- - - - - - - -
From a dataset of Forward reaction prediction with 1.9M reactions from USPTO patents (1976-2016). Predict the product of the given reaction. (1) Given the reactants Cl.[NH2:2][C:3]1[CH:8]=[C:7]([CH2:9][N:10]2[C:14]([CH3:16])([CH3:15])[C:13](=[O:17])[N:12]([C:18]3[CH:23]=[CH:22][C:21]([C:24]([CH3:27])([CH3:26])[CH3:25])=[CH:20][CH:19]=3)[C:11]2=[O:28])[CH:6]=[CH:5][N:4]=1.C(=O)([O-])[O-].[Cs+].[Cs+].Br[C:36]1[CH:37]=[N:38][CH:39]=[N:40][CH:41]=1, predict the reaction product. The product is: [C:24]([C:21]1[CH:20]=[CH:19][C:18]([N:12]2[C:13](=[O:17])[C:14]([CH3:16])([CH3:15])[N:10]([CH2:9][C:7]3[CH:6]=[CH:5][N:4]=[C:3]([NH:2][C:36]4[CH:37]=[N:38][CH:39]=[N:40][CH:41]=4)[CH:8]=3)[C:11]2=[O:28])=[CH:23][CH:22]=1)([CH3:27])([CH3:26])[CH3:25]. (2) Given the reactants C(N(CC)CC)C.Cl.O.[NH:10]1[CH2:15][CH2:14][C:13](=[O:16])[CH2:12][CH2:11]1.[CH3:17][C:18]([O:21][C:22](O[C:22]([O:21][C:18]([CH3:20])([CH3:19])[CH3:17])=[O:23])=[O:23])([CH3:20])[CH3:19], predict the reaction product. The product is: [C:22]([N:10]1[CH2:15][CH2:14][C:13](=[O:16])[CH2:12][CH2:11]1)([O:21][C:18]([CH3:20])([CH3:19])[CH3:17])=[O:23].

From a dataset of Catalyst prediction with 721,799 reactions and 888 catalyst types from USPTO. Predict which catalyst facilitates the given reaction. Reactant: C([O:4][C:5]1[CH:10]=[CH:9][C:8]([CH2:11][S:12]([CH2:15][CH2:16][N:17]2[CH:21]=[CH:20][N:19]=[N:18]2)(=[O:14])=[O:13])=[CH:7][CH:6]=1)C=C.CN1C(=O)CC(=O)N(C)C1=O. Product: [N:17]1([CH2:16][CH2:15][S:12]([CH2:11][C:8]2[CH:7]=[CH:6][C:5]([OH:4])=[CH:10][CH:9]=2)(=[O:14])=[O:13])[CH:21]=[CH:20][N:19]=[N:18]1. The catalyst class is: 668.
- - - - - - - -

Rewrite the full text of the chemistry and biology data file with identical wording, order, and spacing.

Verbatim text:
From a dataset of Forward reaction prediction with 1.9M reactions from USPTO patents (1976-2016). Predict the product of the given reaction. (1) Given the reactants Cl.[NH2:2][C:3]1[CH:8]=[C:7]([CH2:9][N:10]2[C:14]([CH3:16])([CH3:15])[C:13](=[O:17])[N:12]([C:18]3[CH:23]=[CH:22][C:21]([C:24]([CH3:27])([CH3:26])[CH3:25])=[CH:20][CH:19]=3)[C:11]2=[O:28])[CH:6]=[CH:5][N:4]=1.C(=O)([O-])[O-].[Cs+].[Cs+].Br[C:36]1[CH:37]=[N:38][CH:39]=[N:40][CH:41]=1, predict the reaction product. The product is: [C:24]([C:21]1[CH:20]=[CH:19][C:18]([N:12]2[C:13](=[O:17])[C:14]([CH3:16])([CH3:15])[N:10]([CH2:9][C:7]3[CH:6]=[CH:5][N:4]=[C:3]([NH:2][C:36]4[CH:37]=[N:38][CH:39]=[N:40][CH:41]=4)[CH:8]=3)[C:11]2=[O:28])=[CH:23][CH:22]=1)([CH3:27])([CH3:26])[CH3:25]. (2) Given the reactants C(N(CC)CC)C.Cl.O.[NH:10]1[CH2:15][CH2:14][C:13](=[O:16])[CH2:12][CH2:11]1.[CH3:17][C:18]([O:21][C:22](O[C:22]([O:21][C:18]([CH3:20])([CH3:19])[CH3:17])=[O:23])=[O:23])([CH3:20])[CH3:19], predict the reaction product. The product is: [C:22]([N:10]1[CH2:15][CH2:14][C:13](=[O:16])[CH2:12][CH2:11]1)([O:21][C:18]([CH3:20])([CH3:19])[CH3:17])=[O:23].

From a dataset of Catalyst prediction with 721,799 reactions and 888 catalyst types from USPTO. Predict which catalyst facilitates the given reaction. Reactant: C([O:4][C:5]1[CH:10]=[CH:9][C:8]([CH2:11][S:12]([CH2:15][CH2:16][N:17]2[CH:21]=[CH:20][N:19]=[N:18]2)(=[O:14])=[O:13])=[CH:7][CH:6]=1)C=C.CN1C(=O)CC(=O)N(C)C1=O. Product: [N:17]1([CH2:16][CH2:15][S:12]([CH2:11][C:8]2[CH:7]=[CH:6][C:5]([OH:4])=[CH:10][CH:9]=2)(=[O:14])=[O:13])[CH:21]=[CH:20][N:19]=[N:18]1. The catalyst class is: 668.